Tuesday, 27 September 2016

Building walls and breaking down barriers

For a long time now technology has been playing catch up. With me.

Despite the pace of technological development, I've always wanted more from it. You'll be forgiven for doubting me when I remind you that the launch of the original iPhone happened in June 2007. Just nine years ago. Yet even in the face of the sometimes awe inspiring nature of some of the developments we've seen over the last nine years, I have always, in the back of my mind, thought, "wouldn't it be great if it could do this?", or when traveling, "I could really do with using a maps app now but I don't fancy remortgaging the house to pay for the bill when I get home!"

This morning though, when I noticed the latest update to the Google Maps app which, simply, allows you to download a 40MB packet of data to your phone which includes all the map information for your local area and which works, quickly and efficiently, without a data connection when you're out and about, I had an epiphany. I think technology might have sneaked up on me while I was sleeping... 
The way the smartphone has barged its way into every aspect of our daily lives has been so comprehensive that it's hard to fathom that it's only really been a relatively short period of time since the mere concept of a smartphone entered the collective consciousness. Stop to think about it though, and you'll probably be blown away by quite how much has happened.

From SMS to Whatsapp; from voice calls to data ones; from walking into the local branch of your bank to sending money around the world from your phone; and from a trusty London A-Z to Google Maps; fitness trackers, wireless scales that measure the level of CO2 in your bedroom, the 'internet of things' and fridges that will restock on milk, eggs and cheese on their own - these are all one-time technological luxuries which are shaping the way we will all do things tomorrow.

It's not just the devices, the operating systems and the mobile apps that have been coming along in leaps and bounds either. The telecommunications infrastructure too has enjoyed transformative change. From GSM to GPRS to 4G+ and soon to 5G, we take for granted how critical fast broadband is to the quality of the experience we have on our smartphones, but it has taken significant investment of time and money to get it to a point where we're not constantly complaining about how slow and expensive it all is.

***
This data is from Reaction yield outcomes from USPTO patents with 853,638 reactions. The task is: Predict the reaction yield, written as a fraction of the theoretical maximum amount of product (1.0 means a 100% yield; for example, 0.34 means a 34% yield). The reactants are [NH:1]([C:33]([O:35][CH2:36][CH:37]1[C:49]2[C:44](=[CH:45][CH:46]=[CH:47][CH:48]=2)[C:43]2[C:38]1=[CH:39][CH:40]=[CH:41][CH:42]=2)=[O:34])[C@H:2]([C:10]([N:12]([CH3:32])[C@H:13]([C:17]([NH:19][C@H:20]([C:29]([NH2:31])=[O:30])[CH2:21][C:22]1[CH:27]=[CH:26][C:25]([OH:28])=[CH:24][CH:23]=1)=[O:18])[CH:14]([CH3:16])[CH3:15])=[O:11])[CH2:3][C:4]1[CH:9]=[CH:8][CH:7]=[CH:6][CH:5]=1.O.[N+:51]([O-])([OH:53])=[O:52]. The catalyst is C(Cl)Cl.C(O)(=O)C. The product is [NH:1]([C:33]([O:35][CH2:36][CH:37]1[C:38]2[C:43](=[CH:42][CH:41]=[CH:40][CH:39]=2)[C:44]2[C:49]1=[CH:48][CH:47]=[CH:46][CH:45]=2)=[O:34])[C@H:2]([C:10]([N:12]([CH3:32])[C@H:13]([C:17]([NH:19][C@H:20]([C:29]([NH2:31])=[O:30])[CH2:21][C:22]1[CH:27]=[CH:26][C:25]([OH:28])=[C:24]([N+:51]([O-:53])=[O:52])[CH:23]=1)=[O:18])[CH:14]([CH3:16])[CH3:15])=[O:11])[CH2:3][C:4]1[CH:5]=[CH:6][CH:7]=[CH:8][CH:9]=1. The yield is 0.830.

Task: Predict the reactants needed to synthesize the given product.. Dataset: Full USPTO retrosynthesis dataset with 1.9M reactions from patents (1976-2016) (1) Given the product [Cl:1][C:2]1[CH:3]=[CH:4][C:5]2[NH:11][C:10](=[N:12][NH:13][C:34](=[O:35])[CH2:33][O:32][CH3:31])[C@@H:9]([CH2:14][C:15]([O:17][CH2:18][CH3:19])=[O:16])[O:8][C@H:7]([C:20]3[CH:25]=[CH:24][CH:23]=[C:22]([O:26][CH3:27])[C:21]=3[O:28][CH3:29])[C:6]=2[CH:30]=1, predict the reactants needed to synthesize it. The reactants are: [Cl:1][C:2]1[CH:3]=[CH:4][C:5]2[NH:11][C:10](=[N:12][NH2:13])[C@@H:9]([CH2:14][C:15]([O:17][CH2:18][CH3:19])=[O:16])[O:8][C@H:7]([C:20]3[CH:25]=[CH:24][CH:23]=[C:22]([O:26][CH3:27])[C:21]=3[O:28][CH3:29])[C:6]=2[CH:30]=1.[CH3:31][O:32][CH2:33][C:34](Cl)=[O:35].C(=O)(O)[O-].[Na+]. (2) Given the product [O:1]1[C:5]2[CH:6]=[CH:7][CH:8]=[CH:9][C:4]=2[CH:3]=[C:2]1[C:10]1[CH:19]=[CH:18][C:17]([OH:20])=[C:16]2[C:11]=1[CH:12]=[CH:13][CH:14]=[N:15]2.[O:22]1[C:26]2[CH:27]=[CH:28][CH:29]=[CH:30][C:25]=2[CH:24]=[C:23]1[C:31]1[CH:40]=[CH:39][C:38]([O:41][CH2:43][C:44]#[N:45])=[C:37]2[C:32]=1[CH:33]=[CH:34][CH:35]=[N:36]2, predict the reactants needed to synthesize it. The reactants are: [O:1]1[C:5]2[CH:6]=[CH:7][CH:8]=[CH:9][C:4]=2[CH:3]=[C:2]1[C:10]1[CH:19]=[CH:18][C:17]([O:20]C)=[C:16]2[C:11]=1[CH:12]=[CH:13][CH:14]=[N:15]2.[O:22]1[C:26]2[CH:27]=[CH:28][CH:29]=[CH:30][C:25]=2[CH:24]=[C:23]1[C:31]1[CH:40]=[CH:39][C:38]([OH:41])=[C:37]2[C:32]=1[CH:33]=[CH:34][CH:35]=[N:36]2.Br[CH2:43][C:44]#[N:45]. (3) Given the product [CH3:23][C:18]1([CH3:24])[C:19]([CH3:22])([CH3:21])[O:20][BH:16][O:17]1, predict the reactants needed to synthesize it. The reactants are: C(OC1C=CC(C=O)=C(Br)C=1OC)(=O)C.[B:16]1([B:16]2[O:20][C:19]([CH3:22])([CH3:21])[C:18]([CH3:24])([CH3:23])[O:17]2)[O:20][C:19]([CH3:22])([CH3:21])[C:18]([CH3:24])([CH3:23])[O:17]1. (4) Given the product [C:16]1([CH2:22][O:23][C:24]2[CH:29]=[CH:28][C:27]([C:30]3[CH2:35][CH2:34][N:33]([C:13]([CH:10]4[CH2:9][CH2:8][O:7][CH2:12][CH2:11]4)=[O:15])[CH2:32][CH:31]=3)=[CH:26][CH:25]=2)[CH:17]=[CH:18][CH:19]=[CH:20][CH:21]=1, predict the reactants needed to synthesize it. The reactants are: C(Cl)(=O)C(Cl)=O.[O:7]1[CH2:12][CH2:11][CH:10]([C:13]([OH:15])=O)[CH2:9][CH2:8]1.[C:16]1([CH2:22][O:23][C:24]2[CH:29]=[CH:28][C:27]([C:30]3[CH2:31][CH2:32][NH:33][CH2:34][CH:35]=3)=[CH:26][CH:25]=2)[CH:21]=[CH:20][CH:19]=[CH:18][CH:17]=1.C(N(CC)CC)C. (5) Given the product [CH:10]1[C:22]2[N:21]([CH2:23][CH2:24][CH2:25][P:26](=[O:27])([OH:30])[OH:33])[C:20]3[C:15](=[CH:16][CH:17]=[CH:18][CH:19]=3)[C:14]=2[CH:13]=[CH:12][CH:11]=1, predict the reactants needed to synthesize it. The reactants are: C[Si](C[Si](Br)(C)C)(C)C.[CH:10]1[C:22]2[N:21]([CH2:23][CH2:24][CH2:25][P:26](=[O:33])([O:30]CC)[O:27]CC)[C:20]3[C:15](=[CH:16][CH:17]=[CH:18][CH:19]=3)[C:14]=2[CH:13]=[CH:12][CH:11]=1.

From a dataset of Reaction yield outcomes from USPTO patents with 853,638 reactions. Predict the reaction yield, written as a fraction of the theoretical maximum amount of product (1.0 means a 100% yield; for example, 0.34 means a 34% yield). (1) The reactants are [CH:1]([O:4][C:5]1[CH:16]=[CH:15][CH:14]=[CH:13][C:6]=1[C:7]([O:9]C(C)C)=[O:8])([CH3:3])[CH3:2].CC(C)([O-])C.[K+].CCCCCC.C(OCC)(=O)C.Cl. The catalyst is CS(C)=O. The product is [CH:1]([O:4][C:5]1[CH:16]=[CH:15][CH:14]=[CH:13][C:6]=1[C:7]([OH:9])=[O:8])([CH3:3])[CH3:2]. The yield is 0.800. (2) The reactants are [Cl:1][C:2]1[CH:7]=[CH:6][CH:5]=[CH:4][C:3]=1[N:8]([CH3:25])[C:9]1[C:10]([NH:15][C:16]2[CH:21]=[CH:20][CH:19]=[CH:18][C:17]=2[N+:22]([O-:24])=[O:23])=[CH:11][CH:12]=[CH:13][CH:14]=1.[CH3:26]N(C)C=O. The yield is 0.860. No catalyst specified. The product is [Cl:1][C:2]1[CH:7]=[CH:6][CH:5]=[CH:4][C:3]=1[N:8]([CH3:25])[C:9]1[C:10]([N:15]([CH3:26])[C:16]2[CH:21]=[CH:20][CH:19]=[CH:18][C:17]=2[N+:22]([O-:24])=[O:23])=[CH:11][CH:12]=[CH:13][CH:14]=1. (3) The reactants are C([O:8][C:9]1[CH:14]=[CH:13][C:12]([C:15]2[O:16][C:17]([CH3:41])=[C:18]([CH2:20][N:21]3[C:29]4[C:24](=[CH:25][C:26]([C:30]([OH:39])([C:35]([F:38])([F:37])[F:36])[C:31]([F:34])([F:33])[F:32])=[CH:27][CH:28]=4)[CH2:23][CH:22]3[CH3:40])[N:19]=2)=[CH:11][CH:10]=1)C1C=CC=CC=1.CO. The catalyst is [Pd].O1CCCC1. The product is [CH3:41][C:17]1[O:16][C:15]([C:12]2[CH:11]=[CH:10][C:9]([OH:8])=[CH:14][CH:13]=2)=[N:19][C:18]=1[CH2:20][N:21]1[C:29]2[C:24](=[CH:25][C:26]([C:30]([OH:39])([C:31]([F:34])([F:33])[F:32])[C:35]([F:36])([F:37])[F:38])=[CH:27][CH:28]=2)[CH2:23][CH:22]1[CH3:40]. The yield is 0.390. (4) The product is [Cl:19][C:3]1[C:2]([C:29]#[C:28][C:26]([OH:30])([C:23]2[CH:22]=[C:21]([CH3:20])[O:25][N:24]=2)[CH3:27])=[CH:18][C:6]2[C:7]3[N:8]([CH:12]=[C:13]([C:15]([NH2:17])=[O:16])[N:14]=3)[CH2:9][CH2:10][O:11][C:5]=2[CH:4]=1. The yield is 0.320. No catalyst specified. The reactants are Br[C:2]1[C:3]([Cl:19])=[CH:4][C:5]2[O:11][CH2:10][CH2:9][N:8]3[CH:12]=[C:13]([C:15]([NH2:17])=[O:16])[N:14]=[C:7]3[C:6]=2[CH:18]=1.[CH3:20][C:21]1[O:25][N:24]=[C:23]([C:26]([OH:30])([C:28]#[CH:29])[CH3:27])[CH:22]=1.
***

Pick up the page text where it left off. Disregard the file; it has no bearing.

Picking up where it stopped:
Technology, infrastructure, and now regulation - they're all coming together to make the user experience match what must have been the vision all those years ago. Thanks to progress in EU regulation of the telecommunications industry, the average holiday experience is already far richer than it once was thanks to the availability of mobile broadband away from home at reasonable roaming prices. In fact, from 15 June 2017, all roaming charges will be abolished and you'll be able to communicate, navigate, discover and share from anywhere within the EU for the same rates as you would be charged if you were at home.

What's on my mind today though is the interplay between two distinct notions and the paradox they represent. On the one hand, technology is systematically breaking down virtual 'borders' and other barriers to business at a global level at a time when, on the other hand, the emergence of an increasingly nationalist/protectionist global political discourse (think Trump, Le Pen, Farage, Orbán) threatens to precipitate the reinstatement of physical frontiers and barriers to free movement which fuel a growing disconnect across territorial or 'real' borders.

As those borders become the focus of increasing national political interest in Europe and beyond and, here at home, we eventually find ourselves on the wrong side of the southernmost European fringe, it may well be technology, in the shape of, for example, development of fintech solutions, that may well be one of the keys to ensuring that Gibraltar can continue to reach, economically, far beyond its limited territorial scope. With the increasing use of robo-advice, as one example of the direction fintech is taking us, as well as the growing trend amongst executives of being mobile, free to be wherever they want to be, a focus on making Gibraltar a hotbed for financial technological development must surely be one of the ingredients of a plan to overcome, as we have always done, a new challenge not of our making.

A couple of weeks ago at the launch of the iPhone 7, Apple boasted about the new device having 'the most advanced computer chip on any mobile device,' no doubt capable of handling all the computing needs of the International Space Station. It seems a terrible waste that a lot of the time that same chip will be powering those emoticons of laughing dogs and lots of thumbs up! I am encouraged, however, that all that technological firepower, the solutions that stem from it and a good helping of local ingenuity on the financial services front will, I'm sure, stand us in good stead as we stare down the Brexit giant.